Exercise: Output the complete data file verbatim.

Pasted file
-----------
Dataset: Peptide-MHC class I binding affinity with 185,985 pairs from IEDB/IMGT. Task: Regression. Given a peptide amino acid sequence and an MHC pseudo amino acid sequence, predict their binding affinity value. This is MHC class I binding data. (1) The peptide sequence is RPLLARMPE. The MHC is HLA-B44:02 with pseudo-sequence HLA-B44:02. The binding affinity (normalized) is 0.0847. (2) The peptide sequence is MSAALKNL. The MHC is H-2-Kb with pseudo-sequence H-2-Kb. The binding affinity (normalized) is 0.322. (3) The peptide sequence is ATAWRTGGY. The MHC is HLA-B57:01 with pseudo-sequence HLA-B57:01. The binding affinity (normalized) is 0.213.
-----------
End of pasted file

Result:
Dataset: Peptide-MHC class I binding affinity with 185,985 pairs from IEDB/IMGT. Task: Regression. Given a peptide amino acid sequence and an MHC pseudo amino acid sequence, predict their binding affinity value. This is MHC class I binding data. (1) The peptide sequence is RPLLARMPE. The MHC is HLA-B44:02 with pseudo-sequence HLA-B44:02. The binding affinity (normalized) is 0.0847. (2) The peptide sequence is MSAALKNL. The MHC is H-2-Kb with pseudo-sequence H-2-Kb. The binding affinity (normalized) is 0.322. (3) The peptide sequence is ATAWRTGGY. The MHC is HLA-B57:01 with pseudo-sequence HLA-B57:01. The binding affinity (normalized) is 0.213.